The terms "working visa" and "457 visas" are well known but unsurprisingly, unless you have undergone the process yourself as an employer or migrant employee, very few understand the processes required to obtain such visas. You may be surprised at just how complex the process can be!

A working visa is the general umbrella term used to describe the two most common visas which allow people the right to work in Australia – the working holiday visa (subclass 417) and the temporary work (skilled) visa (subclass 457).

Getting a working holiday visa is a relatively straightforward process that generally doesn't involve the employer having to provide documentation in support of the application for the working holiday visa. The application is completed by the visa applicant and if obtained, allows the visa applicant to remain in Australia for up to 12 months, generally working up to six months with each employer.

The 457 visa on the other hand, from the employer's point of view, is a more involved process. The 457 visa is suitable for skilled workers who can perform certain roles which the company has difficulty recruiting for domestically.

To be able to employ overseas workers to work for an Australian company on a 457 visa, there are three stages, each one requiring an application to be lodged with the Department of Immigration and Border Protection (DIBP).

First stage: sponsorship application

Once lodged and approved, the sponsorship application will provide the company the status of a "standard business sponsor" which is a status the company needs to have if it is to sponsor and employ any overseas workers on a 457 visa. Once obtained, the sponsorship is generally valid for three years.

Second stage: nomination application

The nomination application requires the company to lodge an application to nominate a particular position to be filled by an overseas worker. For a nomination application to be approved, the DIBP needs to be satisfied, amongst other things, that:

  • the company has complied with its training requirements for the duration of the sponsorship (such as training expenditure equivalent to 1% of gross payroll for each year of the sponsorship or 2% of gross payroll in payments allocated to an industry training fund);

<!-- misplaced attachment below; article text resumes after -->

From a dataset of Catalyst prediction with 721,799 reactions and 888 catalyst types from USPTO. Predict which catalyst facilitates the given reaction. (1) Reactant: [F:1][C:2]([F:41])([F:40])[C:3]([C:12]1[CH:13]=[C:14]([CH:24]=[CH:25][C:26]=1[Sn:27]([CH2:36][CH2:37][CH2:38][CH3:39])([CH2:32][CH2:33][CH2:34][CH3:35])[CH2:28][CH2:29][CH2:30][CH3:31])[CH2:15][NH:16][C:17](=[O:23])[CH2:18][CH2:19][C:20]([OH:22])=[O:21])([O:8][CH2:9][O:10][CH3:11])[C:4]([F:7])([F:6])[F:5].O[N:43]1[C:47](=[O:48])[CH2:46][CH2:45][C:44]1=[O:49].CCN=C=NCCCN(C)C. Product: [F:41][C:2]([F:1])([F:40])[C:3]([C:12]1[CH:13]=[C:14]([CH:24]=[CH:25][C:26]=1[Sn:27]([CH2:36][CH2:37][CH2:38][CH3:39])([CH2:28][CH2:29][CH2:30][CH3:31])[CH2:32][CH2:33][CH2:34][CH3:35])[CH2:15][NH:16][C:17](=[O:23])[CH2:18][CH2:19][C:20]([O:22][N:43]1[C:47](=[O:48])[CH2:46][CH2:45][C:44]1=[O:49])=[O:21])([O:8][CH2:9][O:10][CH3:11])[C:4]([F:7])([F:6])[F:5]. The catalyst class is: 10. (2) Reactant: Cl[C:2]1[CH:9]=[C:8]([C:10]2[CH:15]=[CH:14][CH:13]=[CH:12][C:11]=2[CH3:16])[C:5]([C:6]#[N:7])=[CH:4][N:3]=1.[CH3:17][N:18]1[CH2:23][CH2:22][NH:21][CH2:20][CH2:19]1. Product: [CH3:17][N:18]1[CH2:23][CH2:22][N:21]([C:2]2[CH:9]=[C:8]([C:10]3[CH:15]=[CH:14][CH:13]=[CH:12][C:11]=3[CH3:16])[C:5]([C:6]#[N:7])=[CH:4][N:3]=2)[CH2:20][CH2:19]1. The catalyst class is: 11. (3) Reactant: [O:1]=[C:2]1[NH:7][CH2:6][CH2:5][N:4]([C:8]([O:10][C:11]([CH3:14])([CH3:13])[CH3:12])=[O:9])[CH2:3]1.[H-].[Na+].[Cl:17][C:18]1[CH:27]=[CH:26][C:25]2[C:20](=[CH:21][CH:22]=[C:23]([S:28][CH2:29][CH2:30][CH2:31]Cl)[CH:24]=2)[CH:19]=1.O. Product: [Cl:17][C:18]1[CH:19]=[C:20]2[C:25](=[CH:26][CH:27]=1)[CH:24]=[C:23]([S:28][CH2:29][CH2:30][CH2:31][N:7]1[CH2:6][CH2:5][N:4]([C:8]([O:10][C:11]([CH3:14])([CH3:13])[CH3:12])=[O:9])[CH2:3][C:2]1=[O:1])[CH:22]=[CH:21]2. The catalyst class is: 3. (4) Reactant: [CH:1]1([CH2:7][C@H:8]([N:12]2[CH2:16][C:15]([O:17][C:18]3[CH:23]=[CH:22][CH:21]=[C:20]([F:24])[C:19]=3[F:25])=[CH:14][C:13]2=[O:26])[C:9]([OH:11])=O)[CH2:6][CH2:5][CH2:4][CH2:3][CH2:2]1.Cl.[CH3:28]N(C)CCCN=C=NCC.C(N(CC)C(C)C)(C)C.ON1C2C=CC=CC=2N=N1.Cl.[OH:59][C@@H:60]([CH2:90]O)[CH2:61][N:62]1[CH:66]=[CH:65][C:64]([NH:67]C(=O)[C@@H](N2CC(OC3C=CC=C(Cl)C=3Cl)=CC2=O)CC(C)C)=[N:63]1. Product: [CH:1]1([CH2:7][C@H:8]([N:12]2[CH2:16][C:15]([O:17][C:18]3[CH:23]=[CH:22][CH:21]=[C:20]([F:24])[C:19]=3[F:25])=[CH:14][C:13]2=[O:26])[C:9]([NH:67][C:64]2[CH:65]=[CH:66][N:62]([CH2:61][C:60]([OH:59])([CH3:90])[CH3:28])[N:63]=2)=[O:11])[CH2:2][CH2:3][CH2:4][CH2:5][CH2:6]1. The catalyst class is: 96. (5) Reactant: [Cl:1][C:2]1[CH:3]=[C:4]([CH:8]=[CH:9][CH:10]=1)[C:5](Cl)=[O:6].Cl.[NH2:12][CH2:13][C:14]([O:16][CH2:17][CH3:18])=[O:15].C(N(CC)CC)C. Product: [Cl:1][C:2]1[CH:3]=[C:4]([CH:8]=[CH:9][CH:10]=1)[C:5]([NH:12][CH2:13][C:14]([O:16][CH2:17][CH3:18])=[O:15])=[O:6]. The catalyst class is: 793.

• the nominated occupation is an occupation specified on the Consolidated Sponsored Occupations List;
  • the terms and conditions of the nominated occupation would be greater than the temporary skilled migration income threshold (TSMIT) (currently $53,900) and are no less favourable than the terms and conditions that would be provided to an Australian citizen or Australian permanent resident for performing equivalent work at the same location; and,
  • if there is no Australian citizen or Australian permanent resident performing equivalent work at the same location then the DIBP will look at various sources of information such as the Fair Work Act, any relevant Modern Award, and labour market data from job advertisements, the Australian Bureau of Statistics, unions and employer associations, to determine the minimum terms and conditions of employment that would be provided to an Australian citizen or permanent resident to perform equivalent work in the same workplace. The DIBP will need to be satisfied that the minimum terms would include a salary above the TSMIT.

Visa application

Once the nomination is granted it is valid for 12 months. During those 12 months, the nominated employee (visa applicant) must apply for the 457 visa. For a visa application to be approved, the DIBP, needs to be satisfied, amongst other things, that:

  • the occupation is genuine and the visa applicant's intention to perform the occupation is genuine;
  • the visa applicant has the skills, qualifications and employment background necessary to perform the nominated occupation. To satisfy itself that the visa applicant has the skills, qualifications and employment background necessary to perform the nominated occupation, the DIBP will look at a range of factors including any formal qualifications, on-the-job training, work experience, employment references and perhaps a formal skills assessment by a body such as the Trade Recognition Australia;
  • the visa applicant can meet the English Language Requirements (unless their base salary is more than $96,400);
  • the visa applicant is of good character; and,
  • the visa applicant has adequate arrangements for health insurance during the period of their intended stay in Australia.

Once the visa is granted, it is valid for up to four years.

If the DIBP isn't satisfied that the above requirements are met, the visa will likely be refused. It is therefore important that your applications be "decision ready", that is, that they are supported with the correct information and evidence that the DIBP requires when making its decision to either grant or refuse a visa.

The content of this article is intended to provide a general guide to the subject matter. Specialist advice should be sought about your specific circumstances.